IFS provides a new and startling view of the human psyche. It sees human beings as complex systems of interacting “parts,” which are natural divisions of the personality. Suppose one part of you is trying to lose weight, and another part wants to wolf down a ton of sweets. When you crave that piece of cake late at night, it isn’t just a desire that comes up from time to time. There is an entity inside you that repeatedly needs a sense of sweet fullness. It has reasons why it feels it must have that dessert. It might need to push down anger or fill an unbearable sensation of emptiness. This part has memories that drive these needs—for example, feeling emotionally hungry as a child.

You may hear a different inner voice saying “Eat a piece of celery instead,” or “You should be a shamed of how you gorged yourself!” You may think of these as just thoughts that pop up, but they come from another part of you whose job is to control your eating. It could be concerned with your waistline or your health. It might believe that you won’t be loved if you aren’t thin. And it may have memories of being ridiculed for being overweight in grade school.

But these are simple concepts that only begin to touch on the richness and complexity of our inner life. Our inner family may include a lonely baby, a wise mentor, an angry child, a stern mother, a calm meditator, a magician, a happy animal, a closed-off protector, and so on.

The IFS View of the Human Psyche

These parts inside us are frequently shifting and changing. One of them takes over for a while, and we act and feel a certain way. Then we enter a new situation, and another character comes to the fore. Usually we view these changes as no more than slight shifts in mood or perspective, but, in fact, each shift marks the emergence of an entirely new subpersonality.

Each part gets activated at certain times. When I am in a large group of strangers, a part of me feels shy and wants to withdraw. When a supervisor criticizes you, a part of you may be thrown off balance and feel utterly incompetent. When Jill’s husband acts arrogant, a part of her wants to strangle him. When you get rejected by a lover, a part of you may feel devastated, like an abandoned child. When you feel threatened by a powerful person, a headache may come on because a part is clamping down on the muscles in your head to defend against terror. Any feeling reaction, thought sequence, behavior pattern, or body sensation can indicate the presence of a part.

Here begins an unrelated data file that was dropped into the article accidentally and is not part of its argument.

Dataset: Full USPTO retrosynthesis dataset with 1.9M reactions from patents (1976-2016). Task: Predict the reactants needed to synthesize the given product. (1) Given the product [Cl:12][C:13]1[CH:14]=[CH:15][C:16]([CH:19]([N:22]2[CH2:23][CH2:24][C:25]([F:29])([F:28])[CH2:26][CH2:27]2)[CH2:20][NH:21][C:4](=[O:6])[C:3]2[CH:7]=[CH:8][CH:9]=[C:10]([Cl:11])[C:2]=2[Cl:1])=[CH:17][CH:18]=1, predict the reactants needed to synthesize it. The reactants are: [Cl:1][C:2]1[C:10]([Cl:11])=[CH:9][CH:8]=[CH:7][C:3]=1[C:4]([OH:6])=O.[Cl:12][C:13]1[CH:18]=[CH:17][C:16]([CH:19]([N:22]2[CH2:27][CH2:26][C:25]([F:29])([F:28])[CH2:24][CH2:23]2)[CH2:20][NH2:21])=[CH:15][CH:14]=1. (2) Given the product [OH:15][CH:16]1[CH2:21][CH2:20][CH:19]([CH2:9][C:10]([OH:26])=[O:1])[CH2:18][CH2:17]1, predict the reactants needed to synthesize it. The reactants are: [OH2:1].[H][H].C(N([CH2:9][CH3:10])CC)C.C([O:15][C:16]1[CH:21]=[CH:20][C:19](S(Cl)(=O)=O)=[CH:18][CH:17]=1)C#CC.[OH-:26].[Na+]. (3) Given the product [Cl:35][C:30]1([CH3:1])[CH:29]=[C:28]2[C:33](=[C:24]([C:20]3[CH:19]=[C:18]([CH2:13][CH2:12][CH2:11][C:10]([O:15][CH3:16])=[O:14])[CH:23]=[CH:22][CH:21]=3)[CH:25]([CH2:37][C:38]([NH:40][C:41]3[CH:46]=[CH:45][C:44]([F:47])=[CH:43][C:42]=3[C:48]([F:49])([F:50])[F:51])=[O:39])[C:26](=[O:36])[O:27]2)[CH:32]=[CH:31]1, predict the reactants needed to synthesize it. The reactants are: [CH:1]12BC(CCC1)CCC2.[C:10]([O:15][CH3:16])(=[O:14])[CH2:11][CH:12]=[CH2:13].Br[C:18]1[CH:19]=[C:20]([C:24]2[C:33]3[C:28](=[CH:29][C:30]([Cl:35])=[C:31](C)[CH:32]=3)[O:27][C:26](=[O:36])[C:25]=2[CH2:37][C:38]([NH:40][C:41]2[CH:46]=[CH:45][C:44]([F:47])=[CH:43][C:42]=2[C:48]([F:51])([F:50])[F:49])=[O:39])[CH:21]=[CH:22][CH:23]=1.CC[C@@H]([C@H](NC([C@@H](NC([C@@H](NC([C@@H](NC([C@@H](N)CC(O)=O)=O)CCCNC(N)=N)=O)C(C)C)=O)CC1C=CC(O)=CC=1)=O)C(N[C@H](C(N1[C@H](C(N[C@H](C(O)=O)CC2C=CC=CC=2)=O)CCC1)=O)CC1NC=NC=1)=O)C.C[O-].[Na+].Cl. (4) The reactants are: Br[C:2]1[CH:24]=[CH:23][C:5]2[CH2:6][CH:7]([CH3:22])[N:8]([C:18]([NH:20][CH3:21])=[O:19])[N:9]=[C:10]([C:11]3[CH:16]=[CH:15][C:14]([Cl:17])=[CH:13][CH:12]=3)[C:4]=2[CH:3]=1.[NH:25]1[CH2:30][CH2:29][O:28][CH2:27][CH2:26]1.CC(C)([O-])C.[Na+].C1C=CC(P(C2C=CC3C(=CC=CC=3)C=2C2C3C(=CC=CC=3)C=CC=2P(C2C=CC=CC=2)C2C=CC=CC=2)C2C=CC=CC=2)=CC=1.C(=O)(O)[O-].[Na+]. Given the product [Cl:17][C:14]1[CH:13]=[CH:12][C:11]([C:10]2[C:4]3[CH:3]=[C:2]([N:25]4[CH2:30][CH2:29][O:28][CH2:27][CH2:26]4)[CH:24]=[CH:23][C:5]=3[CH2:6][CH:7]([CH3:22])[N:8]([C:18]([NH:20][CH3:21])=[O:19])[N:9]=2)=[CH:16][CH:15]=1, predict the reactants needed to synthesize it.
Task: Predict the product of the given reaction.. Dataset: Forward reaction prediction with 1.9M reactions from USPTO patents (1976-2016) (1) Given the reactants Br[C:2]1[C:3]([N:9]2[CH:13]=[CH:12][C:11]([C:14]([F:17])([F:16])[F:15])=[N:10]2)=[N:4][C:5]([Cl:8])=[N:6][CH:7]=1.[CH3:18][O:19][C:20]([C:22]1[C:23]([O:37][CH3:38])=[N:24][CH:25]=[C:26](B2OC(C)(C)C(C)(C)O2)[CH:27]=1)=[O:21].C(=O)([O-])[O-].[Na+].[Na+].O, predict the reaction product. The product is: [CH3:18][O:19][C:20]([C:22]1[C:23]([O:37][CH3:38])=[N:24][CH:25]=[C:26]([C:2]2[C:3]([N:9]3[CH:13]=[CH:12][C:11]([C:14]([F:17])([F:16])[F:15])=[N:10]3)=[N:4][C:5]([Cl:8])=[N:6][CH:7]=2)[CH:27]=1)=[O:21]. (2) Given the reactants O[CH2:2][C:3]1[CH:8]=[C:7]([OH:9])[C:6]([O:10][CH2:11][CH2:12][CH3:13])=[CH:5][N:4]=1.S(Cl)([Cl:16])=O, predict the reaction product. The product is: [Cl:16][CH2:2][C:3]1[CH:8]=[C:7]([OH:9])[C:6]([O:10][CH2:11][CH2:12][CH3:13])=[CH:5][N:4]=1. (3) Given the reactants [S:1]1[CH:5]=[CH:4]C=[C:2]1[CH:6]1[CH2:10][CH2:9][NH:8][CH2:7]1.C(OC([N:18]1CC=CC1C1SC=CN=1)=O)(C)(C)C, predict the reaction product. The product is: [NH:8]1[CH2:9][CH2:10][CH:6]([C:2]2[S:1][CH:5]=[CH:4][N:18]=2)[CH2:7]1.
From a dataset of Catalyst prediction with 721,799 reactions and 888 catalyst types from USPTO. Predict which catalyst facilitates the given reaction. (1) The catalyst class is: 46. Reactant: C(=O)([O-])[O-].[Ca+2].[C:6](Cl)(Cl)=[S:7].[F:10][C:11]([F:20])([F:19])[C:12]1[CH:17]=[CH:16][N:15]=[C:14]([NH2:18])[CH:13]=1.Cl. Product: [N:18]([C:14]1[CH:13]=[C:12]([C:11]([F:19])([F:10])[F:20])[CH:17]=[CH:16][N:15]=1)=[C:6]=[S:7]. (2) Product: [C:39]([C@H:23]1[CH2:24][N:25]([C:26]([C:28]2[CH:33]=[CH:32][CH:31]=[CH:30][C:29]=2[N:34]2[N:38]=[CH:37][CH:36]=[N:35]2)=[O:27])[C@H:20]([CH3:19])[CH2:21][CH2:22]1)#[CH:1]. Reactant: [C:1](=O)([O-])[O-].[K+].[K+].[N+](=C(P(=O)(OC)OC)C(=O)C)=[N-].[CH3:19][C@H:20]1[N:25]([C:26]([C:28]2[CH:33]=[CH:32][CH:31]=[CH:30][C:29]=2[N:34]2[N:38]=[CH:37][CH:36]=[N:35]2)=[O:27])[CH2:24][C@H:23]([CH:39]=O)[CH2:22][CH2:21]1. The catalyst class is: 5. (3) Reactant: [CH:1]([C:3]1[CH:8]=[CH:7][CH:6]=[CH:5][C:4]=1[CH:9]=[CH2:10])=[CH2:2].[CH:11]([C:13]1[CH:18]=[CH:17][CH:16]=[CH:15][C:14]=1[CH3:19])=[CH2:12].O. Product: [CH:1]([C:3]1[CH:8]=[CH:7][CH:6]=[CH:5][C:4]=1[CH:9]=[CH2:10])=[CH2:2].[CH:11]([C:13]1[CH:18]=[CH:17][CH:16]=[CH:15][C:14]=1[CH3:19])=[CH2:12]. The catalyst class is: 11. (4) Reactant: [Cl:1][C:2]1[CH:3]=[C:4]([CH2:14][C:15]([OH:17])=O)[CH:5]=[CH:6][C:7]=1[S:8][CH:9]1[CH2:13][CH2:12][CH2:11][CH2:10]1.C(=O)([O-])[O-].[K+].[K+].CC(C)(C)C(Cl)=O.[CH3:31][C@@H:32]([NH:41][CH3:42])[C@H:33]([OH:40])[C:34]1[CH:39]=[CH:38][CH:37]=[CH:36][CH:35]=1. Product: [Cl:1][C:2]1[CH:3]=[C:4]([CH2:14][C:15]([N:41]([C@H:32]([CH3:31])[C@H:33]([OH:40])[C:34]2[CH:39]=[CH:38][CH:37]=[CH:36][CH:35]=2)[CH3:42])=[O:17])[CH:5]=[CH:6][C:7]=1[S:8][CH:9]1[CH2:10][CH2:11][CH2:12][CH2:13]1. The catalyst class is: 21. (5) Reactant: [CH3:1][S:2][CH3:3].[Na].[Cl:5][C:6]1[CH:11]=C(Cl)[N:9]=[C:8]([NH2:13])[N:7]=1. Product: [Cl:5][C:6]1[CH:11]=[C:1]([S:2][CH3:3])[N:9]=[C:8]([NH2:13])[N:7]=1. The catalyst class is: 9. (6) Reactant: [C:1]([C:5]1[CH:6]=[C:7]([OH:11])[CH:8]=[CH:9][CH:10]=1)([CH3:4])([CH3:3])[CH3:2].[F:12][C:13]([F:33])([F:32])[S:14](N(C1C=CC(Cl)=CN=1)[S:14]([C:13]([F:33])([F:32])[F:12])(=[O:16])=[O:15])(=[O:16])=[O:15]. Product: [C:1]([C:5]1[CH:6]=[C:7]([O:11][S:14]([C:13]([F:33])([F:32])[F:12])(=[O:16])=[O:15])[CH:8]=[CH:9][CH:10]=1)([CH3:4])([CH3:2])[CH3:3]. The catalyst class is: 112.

Some of our parts are in pain, and others want to protect us from feeling that pain. Some try to manage how we interact with people. Some are locked in battles with each other. And all this is going on largely outside our awareness. All we know is that sometimes we feel content and sometimes we are anxious, depressed, frustrated, or confused, and we don’t know why.

Underlying this cast of characters, every human being has a true Self that is wise, deep, open, and loving. This is who we truly are when we aren’t being hijacked by painful or defensive voices. The Self is the key to healing and integrating our disparate parts through its compassion, curiosity, and connectedness. It is also the natural leader of our inner family, a guide through the adventures of life.

IFS can help you access your Self, and from that place of strength and love you can connect with your troubled parts and heal them. Your parts are naturally endowed with qualities such as joy, freedom, perceptiveness, and creativity, but these have been lost because of childhood wounds. The Self can help heal these wounds and allow these parts to reclaim their natural strengths and goodness. They can come to trust you to lead, if you do it from Self. They can learn to work together with each other as a harmonious inner family that supports your flowering in the world.

When you really understand this view of the psyche, you see yourself in a whole new light. You perceive your depth and beauty. You reclaim your true nature as a garden of healthy, effective, vital plants growing in the deep, rich soil of the Self.

 

The Seat of Consciousness in IFS

We each have a place in our psyche that determines our identity, choices, feelings, and perceptions. Using IFS terminology, this seat can be occupied by Self or by a part. Whoever resides in the seat of consciousness at any given moment is in charge of our psyche at that time. Whether it is a part or the Self, the occupant of the seat determines how we feel, what our intentions are, how we perceive other people, how we relate to them, and what our choices and actions will be. At any given moment, all activated parts have some influence over you, but the occupant of the seat of consciousness has the overriding influence. It determines your dominant emotion and your actions.

We aren’t necessarily aware of the occupant of our seat of consciousness at any given time. In fact, it tends to be invisible to us because it is the one who looks at other things. The occupant of the seat of consciousness is the one who is aware or conscious. We take it to be ourselves. It is the observer, or witness, and it wields the flashlight of consciousness. We are conscious of whichever part is illuminated by this flashlight, but it rarely gets pointed back toward the one who holds it. So we tend not to be aware of the witness. The witness sees but is not seen.

Ideally the Self is the occupant of the seat of consciousness.